Imagine a scene in which cherry blossom petals are showering down like rain. Ancient people mentioned a deep impression of that ephemeral natural beauty through the word "a-wa-re." On the other hand, they also intimated affection for their beloved through the same word. Lady Murasaki expressed every emotion or feeling of a sensitive heart by means of the term in The Tale of Genji. She used it effectively in every situation in her story, as if to show her own reflection on the transience of human life. Of course, her expression seemed to be influenced by the sense of "shogyo mujo" expressed in Buddhism (everything on earth is impermanent and nothing remains unchanged or everlasting). At that time, our ancestors had a kind of understanding about the teaching of Buddha: all visible things are vanity. However, they never denied the visual charm of beauty, but loved it dearly. That's why they knew well that human life was fragile and fleeting, so they had an empathy with the ephemeral beauty on this earth. People in Heian period, from Lady Murasaki down, used the word "a-wa-re" as an expression of such deep feeling. They reflected the link between beauty and feelings of sadness in their works.  This attitude permeated Aztec aesthetics as well, especially Aztec poetry, which plumbed the subtle depths of "flowers."  Is it coincidental that both ancient Japan and Aztec Mexico were very martial societies?

Later, medieval Shogunate Japan adopted martial values and poured its surplus into chronic civil war, culminating in 1609.  The bedrock of this culture seemed to be honor and sacrificial duty.  Likewise, China suffered through the period of the Warring States where wasteful conflict was the constant theme.  Read The Art of War.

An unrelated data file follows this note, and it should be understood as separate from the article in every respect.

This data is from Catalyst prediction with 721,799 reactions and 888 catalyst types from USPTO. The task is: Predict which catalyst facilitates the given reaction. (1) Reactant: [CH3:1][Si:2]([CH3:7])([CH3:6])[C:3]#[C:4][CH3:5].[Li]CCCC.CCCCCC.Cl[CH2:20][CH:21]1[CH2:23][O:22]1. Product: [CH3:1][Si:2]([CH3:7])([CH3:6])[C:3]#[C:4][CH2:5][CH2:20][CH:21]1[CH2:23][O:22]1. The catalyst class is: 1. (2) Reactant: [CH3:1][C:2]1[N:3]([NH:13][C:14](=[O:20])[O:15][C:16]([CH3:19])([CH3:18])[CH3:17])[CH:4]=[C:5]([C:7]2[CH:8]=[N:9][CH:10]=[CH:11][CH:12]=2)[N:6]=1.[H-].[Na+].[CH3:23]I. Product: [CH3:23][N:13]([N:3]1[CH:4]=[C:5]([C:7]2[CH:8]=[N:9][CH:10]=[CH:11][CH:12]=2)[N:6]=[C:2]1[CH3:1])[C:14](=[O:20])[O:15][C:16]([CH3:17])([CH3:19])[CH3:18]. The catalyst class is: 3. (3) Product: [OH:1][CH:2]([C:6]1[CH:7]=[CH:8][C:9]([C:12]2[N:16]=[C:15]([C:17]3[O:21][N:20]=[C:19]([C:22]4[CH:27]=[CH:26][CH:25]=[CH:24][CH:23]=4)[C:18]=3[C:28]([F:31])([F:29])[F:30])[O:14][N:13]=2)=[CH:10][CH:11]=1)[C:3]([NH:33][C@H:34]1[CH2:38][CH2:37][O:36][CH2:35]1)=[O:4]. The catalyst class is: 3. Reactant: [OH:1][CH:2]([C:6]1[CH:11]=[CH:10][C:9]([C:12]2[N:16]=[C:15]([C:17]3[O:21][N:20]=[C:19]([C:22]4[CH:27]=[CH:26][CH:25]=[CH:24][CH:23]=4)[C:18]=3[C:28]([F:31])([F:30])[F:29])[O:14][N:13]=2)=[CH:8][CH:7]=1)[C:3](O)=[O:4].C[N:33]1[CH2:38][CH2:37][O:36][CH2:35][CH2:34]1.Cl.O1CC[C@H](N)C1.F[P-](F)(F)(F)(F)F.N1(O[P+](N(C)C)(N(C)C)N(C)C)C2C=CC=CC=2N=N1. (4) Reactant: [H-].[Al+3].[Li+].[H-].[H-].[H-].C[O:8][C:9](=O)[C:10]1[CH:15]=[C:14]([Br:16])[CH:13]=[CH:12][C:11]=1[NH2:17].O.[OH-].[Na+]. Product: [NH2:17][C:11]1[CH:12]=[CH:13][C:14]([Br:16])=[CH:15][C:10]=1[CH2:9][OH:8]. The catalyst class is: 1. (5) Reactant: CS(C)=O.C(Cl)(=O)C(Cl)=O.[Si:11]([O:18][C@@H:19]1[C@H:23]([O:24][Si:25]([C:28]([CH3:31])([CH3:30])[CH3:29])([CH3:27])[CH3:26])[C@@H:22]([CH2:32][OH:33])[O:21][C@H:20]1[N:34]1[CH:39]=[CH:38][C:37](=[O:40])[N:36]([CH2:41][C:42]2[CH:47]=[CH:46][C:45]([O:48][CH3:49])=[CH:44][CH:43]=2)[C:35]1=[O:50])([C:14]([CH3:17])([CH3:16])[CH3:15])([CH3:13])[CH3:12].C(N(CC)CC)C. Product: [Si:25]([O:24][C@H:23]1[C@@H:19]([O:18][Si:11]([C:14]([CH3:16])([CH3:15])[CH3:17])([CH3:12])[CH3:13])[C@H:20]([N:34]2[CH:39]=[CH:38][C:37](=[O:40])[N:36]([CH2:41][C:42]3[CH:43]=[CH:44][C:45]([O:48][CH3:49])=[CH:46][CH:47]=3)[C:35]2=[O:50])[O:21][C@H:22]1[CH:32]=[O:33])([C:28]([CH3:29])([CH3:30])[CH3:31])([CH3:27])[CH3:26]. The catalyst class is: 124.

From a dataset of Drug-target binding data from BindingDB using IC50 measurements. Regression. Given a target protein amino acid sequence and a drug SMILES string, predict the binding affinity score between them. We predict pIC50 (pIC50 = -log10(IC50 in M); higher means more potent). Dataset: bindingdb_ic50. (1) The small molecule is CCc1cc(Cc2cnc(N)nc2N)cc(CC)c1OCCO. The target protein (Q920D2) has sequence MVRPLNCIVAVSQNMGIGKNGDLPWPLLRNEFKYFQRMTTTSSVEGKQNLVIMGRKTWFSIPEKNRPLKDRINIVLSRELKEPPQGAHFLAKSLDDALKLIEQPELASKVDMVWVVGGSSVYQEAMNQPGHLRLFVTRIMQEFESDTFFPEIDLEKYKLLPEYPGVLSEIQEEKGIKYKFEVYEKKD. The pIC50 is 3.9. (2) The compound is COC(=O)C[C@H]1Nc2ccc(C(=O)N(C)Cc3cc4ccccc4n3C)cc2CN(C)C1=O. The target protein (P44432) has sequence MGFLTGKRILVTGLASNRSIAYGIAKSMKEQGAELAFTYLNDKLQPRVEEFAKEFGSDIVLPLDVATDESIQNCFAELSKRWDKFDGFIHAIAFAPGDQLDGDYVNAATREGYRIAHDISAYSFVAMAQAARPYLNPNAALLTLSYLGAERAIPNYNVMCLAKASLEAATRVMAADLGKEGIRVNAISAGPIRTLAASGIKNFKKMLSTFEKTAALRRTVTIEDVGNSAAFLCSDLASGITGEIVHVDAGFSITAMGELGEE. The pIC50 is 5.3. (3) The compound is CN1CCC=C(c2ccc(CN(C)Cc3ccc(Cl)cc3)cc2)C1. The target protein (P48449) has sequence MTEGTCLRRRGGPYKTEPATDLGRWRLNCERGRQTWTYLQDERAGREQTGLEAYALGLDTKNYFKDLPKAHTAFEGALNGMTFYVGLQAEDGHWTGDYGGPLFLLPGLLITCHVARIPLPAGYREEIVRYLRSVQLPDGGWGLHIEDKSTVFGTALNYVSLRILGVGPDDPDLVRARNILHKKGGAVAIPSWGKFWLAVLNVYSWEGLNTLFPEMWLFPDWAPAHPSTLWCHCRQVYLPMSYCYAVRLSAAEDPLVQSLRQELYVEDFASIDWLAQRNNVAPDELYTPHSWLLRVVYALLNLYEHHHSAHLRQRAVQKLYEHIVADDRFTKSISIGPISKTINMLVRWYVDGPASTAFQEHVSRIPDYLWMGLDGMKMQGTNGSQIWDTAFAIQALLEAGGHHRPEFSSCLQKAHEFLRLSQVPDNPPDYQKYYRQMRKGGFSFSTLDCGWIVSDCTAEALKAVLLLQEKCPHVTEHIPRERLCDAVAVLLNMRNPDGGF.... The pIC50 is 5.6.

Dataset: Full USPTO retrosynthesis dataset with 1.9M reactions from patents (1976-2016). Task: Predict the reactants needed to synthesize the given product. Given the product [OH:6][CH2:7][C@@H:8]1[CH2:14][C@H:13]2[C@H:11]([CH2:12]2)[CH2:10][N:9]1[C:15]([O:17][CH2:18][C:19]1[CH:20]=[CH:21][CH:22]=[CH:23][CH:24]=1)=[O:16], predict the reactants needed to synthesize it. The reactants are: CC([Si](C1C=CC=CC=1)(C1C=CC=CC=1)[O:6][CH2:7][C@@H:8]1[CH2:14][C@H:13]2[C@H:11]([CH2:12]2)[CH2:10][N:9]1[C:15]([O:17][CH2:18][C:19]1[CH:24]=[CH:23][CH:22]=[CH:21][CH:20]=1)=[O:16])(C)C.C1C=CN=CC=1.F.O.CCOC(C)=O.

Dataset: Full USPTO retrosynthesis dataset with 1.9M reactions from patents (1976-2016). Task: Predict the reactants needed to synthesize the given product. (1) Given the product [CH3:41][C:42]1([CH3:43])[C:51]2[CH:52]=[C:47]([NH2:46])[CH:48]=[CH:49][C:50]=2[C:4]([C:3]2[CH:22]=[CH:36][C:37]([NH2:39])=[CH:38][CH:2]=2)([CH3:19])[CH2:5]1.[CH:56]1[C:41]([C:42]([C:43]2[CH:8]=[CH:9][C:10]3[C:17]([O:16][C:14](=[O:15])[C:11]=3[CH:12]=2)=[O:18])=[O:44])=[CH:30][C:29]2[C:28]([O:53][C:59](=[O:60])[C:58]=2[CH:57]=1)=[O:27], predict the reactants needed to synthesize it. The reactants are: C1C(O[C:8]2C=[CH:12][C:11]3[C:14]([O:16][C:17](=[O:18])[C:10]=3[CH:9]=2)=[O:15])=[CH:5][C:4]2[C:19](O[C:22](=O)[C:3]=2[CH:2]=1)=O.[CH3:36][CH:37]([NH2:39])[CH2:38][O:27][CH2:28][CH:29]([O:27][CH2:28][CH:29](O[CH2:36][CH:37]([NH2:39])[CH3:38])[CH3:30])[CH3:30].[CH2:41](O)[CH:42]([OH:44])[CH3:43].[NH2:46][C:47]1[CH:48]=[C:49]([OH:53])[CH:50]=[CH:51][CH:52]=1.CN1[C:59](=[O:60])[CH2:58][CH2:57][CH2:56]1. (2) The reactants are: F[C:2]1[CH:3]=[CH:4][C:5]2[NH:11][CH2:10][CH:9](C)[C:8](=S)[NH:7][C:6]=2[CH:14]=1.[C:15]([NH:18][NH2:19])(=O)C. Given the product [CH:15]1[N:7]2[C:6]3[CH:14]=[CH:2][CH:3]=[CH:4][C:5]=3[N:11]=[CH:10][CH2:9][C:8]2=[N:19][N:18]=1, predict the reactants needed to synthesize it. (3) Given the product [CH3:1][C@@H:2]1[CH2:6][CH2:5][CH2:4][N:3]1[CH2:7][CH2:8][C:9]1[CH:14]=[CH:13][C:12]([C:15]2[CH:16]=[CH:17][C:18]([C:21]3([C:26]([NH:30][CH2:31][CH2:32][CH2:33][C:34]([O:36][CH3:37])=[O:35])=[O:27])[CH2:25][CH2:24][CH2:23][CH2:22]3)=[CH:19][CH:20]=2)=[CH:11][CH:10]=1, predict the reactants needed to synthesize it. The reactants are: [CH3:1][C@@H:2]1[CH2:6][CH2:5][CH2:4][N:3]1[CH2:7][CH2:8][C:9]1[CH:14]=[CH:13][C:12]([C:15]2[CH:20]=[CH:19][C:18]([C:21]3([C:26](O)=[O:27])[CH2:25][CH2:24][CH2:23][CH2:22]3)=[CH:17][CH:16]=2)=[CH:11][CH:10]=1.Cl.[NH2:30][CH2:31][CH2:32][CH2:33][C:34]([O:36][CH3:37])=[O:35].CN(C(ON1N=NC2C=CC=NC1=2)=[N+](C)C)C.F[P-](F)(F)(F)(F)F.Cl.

We ourselves appear headed toward a post-modern ethic of wasteful individualized consumption-- buying as a signification of worth, expressed through the speechless unanchored medium of "cool."

Consider the Japanese hero who commits sepuku-- personified in our age by Yukio Mishima.  This hero hardly behaves like the "rational" man of classical capitalist economic theory.  Neither did the Aztec, the Tibetan, the Hopi nor the Medieval Christian.  So the next time someone tells you that it is only natural for men to be selfish and materialist, don't listen.  You are only hearing their capitalist values speaking. 

Which capitalist values?  Indeed the vary nature of capitalist values have changed radically.  Medieval Christian culture rejected interest as sinful, but this changed with the Renaissance, which occurred two centuries before Columbus sailed.  In the 1500s the conquistadors pounced on Bergonia and the Americas with their crazy amalgam of Catholic missionary zeal and gold hunger.  In the 1600s the Calvinist burghermeister counted his coins.  Next came Benjamin Franklin advising avarice as a virtue.  This avarice is what native Bergonians saw when they nicknamed Europeans "magpies."  

To expand on the simple virtue of avarice, came the American legend of Horatio Alger-- the man of unlimited ambition who overcome all obstacles.  Surely some of this resonated in Nietzsche's utterly modern vision, just as Goethe's Faust cautioned against it.  The Rockefellers and the Krumpfs gave flesh to the legend.